Reflection on the Daily Readings for 4/04/09 by Fr. Bertrand Buby, SM

Today’s Readings

Scripture: Saturday of 5 week of Lent.  Ezekiel 37:21-28. Jeremiah
31: John 11:45-47. Lectionary # 257:

Jesus speaks openly to all who listen to him; this, as we have seen,
includes those who are his opponents, his disciples, his relatives and even
the foreigners who were called Goyim or Gentiles. In our readings we have
seen how he does this in the Temple presincts--a place open to everyone
even the Gentiles. Some of the Greeks have asked Philip to help them find
Jesus.  Now with the approach of Passover, crowds are gathering and Jesus
is the one who attracts many of them.  There is a concern among the Jewish
leaders that this can create problems with the Romans who occupy their
country and pay close attention to anything that would be a threat to their
power.  The high priests and leaders fear that he may be the cause of a
revolt, moreover, he seems to be speaking against them and claims he is
equal to God.  The Romans could even take over the sacred Temple if he is
left alone in his troubling speeches and dialogues with the scribes and
Pharisees.  We can hear them whispering, "He is dangerous." What are they
to do?
Caiphas, the high priest for this year, quiets them as he prophetically
proclaims, "Can you not see that it is better for you to have one man die
(for the people) than to have the whole nation destroyed?" Those who hear
Caiphas agree with him and now seek an occasion to apprehend him.  Jesus
will need to celebrate the Passover before them for his time to die is
near.  He had always been devoted to the festival celebrations of Passover,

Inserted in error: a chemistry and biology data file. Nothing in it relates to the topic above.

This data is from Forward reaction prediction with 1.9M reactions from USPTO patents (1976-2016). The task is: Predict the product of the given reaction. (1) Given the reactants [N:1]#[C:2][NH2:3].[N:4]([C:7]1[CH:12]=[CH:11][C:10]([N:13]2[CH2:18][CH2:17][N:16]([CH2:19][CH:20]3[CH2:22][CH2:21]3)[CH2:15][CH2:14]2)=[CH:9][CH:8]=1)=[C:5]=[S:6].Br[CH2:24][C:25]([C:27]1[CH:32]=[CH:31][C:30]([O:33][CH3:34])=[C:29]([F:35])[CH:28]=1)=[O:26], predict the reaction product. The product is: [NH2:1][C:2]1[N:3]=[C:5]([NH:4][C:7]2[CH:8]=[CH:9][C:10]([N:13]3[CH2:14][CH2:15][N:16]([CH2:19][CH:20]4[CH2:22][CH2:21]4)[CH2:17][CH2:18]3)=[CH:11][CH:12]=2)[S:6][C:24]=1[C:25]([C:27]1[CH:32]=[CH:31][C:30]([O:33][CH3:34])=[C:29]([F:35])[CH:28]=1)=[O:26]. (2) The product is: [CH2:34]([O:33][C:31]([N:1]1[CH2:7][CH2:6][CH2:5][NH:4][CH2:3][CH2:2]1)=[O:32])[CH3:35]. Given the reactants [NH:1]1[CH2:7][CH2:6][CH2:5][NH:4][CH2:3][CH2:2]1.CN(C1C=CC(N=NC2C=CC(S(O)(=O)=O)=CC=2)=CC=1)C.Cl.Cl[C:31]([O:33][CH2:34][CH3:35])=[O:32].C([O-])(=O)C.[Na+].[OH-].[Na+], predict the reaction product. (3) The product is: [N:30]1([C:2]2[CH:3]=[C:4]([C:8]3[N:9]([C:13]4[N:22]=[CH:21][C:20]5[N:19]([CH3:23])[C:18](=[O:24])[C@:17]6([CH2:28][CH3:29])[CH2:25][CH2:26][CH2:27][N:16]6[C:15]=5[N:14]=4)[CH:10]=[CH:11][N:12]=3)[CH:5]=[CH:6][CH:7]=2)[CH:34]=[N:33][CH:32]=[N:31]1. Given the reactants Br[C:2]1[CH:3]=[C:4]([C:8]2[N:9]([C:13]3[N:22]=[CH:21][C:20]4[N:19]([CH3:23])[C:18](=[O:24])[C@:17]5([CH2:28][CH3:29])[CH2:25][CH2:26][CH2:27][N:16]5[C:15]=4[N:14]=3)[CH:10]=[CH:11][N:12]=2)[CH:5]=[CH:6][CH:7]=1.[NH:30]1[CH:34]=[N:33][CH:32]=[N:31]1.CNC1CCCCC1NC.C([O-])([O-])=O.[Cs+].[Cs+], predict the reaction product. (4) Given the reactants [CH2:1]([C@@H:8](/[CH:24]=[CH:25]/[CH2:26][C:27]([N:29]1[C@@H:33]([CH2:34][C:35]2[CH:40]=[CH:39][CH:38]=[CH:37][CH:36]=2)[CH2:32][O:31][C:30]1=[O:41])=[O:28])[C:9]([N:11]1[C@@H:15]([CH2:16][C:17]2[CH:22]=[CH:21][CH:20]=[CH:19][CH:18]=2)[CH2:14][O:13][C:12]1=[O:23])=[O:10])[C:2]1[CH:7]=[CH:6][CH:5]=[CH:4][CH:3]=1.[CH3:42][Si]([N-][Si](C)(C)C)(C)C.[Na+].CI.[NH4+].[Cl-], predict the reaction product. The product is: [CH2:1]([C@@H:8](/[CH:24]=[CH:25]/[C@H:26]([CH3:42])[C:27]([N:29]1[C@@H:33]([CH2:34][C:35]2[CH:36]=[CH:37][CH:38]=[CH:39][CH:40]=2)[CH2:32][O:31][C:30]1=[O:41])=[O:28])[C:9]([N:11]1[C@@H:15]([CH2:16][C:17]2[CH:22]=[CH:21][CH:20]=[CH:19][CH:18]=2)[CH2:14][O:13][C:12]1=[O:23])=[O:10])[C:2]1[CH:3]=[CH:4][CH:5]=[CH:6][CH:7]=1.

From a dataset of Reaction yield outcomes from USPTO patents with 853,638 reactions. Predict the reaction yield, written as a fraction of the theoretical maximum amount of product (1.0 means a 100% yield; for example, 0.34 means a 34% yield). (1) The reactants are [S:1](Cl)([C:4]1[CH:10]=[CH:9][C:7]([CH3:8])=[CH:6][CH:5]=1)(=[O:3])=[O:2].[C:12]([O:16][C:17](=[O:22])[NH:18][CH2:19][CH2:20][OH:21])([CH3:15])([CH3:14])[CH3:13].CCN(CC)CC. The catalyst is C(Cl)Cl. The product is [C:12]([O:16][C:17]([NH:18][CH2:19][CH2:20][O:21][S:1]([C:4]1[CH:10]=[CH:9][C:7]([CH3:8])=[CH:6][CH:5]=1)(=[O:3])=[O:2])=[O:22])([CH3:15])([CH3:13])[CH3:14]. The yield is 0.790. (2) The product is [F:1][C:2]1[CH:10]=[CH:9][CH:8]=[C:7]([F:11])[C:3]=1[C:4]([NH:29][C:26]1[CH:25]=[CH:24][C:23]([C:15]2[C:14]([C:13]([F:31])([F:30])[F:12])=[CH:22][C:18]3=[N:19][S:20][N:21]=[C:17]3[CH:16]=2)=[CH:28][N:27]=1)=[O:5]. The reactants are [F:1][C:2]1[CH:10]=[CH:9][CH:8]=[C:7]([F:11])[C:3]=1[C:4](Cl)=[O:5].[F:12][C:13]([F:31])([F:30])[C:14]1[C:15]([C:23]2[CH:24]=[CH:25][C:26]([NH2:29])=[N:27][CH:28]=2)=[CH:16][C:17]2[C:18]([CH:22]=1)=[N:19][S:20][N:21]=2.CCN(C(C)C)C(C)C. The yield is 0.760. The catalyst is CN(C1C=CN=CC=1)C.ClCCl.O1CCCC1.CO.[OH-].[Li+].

Tents, and Pentecost ever since his youth. Mary and Jospeh had taken him to
Jerusalem to do this many times and many years ago.

Are we ready to enter into the most solemn holy days that are approaching
us?  There is still ample time to prepare ourselves for them.  We do not
simply remember them or enact them as historical events in the life of
Jesus.  We are called to attempt to enter into the timelessness of God
through sacramental experiences just as the Jewish people do when they
recall and take themselves to Mount Sinai.  God's time is not
chronological. It is without time and we call it KAIROS or eternity.  We
can taste this mystical concept through our prayer and contemplation on
these fast approaching sacred days.  We can live this way by our
participation in the Holy Week liturgies of Holy Thursday (Eucharist and
Jesus' Passover Meal), Good Friday (the day Jesus dies), and the Easter
Vigil (the anticipation of his glorious Resurrection).  "Christ has died!
Christ is Risen! Christ will come again."  "Lord by your Cross and
Resurrection you have set us free, you are the Savior of the World."  "When
we eat this bread and drink this cup we proclaim your death Lord Jesus
until you come in glory." Amen.